- Rub the butter into the flour until the mixture resembles breadcrumbs. Place the lard and water in a saucepan and heat gently until the lard has melted and the mixture is hot but not boiling.
- Add the salt, stir until it dissolves, then pour this over the flour and mix quickly into a dough. Work it with a knife to begin with, then as soon as it is cool enough to get your hands in, knead the dough well with your fingers until it is mixed evenly and formed into a ball.
- Press the dough out onto a plate, cover with paper or clingfilm and leave until barely warm (about 24-26C).
- Lightly flour the work surface and roll the dough out to about ½cm thick. Fold the dough in thirds (like a letter), then repeat this roll and fold again.
- Take a standard 1lb loaf tin and place a band of baking parchment across the middle, this will double up as a handle when the pie is baked.
- Leave the pastry to cool to room temperature (21C) and then cut off two thirds of the pastry, put the smaller piece to one side and on a floured surface roll out the other piece of pastry, so that it is bigger than the loaf tin.
- Place the pastry in the tin and mould it up the sides of the tin and ensure there is enough to join to the lid on the edges.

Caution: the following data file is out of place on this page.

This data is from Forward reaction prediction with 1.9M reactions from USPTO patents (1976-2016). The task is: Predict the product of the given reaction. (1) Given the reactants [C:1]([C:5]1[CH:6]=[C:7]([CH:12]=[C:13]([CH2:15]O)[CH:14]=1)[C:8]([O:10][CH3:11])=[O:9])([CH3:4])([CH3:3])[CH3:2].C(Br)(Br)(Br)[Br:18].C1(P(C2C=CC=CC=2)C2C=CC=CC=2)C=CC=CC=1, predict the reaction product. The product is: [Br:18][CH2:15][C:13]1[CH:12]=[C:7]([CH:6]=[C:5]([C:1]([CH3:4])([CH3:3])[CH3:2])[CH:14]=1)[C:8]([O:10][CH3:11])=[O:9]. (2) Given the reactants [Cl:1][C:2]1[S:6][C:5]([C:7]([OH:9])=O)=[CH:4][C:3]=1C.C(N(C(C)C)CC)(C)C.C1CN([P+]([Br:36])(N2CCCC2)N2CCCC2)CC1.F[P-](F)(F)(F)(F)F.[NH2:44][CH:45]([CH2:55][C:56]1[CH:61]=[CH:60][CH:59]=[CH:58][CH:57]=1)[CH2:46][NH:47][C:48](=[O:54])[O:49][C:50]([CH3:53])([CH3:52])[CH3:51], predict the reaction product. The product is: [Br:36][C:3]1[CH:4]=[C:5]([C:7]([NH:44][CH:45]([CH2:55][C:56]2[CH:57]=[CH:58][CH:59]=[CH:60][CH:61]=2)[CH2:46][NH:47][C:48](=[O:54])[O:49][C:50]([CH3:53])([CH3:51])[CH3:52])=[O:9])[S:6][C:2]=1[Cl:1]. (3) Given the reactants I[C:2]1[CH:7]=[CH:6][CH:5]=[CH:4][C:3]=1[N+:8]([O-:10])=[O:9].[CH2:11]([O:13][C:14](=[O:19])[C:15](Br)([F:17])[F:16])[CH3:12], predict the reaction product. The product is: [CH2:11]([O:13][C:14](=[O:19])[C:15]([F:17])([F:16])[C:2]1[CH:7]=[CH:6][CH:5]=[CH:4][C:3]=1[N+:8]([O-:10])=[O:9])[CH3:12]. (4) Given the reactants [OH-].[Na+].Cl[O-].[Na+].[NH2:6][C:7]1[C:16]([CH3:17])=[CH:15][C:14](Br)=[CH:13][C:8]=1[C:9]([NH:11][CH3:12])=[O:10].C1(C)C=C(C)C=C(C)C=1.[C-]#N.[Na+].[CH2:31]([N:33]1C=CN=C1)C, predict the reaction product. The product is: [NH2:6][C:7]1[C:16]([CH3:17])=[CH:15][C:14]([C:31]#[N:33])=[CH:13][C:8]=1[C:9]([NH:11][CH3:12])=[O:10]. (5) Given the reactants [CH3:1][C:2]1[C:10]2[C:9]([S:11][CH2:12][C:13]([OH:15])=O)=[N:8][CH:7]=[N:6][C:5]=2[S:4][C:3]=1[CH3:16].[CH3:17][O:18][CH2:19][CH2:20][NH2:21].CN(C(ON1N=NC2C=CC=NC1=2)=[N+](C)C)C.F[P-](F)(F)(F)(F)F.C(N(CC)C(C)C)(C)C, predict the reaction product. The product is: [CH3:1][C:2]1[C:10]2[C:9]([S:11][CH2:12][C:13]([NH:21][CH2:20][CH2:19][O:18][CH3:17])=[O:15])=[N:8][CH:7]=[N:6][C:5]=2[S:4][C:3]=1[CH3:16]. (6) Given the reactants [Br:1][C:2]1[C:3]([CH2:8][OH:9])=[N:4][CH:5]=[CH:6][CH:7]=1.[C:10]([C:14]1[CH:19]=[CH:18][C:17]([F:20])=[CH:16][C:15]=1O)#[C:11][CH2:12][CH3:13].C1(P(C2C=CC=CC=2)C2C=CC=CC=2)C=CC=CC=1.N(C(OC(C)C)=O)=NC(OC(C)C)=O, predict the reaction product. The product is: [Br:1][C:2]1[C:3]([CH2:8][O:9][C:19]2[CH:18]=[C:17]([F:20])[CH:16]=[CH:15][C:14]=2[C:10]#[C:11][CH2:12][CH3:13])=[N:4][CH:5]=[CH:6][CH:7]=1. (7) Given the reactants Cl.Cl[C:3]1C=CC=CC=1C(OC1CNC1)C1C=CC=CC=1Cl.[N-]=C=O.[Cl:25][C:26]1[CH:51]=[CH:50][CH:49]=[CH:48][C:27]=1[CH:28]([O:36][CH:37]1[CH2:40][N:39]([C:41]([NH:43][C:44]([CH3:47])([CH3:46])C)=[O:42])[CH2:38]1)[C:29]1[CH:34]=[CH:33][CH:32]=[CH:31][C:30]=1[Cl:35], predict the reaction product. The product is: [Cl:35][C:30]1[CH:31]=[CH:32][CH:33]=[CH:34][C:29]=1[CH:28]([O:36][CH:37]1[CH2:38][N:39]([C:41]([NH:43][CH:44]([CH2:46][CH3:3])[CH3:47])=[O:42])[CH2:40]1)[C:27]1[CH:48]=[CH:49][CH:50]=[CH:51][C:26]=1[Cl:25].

- Pack just under half of the prepared meat into the bottom of the pie, add the eggs end to end in a line so that they touch the pastry at each end.
- Pack more meat either side of the eggs and a final layer on top to completely encase the eggs.
- Roll out the remaining piece of pastry (at this point reserve a little if you want to decorate the top), cut it to size if necessary and then brush the exposed bits of pastry in the tin with the egg so the lid can be stuck together. Crimp the edges of the pastry together and then cut a hole in the middle of the pie, decorate with holly leaves or any decorations of your choice.
- Place the pie in the fridge for 30 mins to firm up, then pre-heat the oven to 180C Fan, brush the pie with egg and bake for 2 hours.
- Let the pies cool for 30 minutes, then make the jelly by crumbling the stock cubes into the boiling water in a jug and stirring well.
- Sprinkle the powdered gelatine into the warm water, stirring until dissolved (or cut the leaf gelatine into small pieces and soak in the warm water until soft). Stir this in with the stock and cool slightly.
- Leave the pie in the tin and pour enough jelly into the pie through the hole in the top and leave to chill overnight before eating. You may find that you need to add the jelly in batches, as it will fill up and then you'll be able to fit more gelatine in the pie.
- Leave the pie to cool overnight and then eat it the next day, it's delicious served with English mustard or green tomato chutney.
Gala pie is great with Colman’s English mustard or a nice chutney. I served mine with a green tomato chutney, I made this chutney because I had so many green tomatoes this summer, that I really didn’t know what to do with them all. The recipe for the chutney can be found here, have a good read of the comments, as I tweaked the recipe. I left out the sultanas as I really dislike them in chutney and I reduced the vinegar a little too.
Have a great Christmas everyone, however you celebrate it and whatever you eat and drink along the way!
Thanks for reading.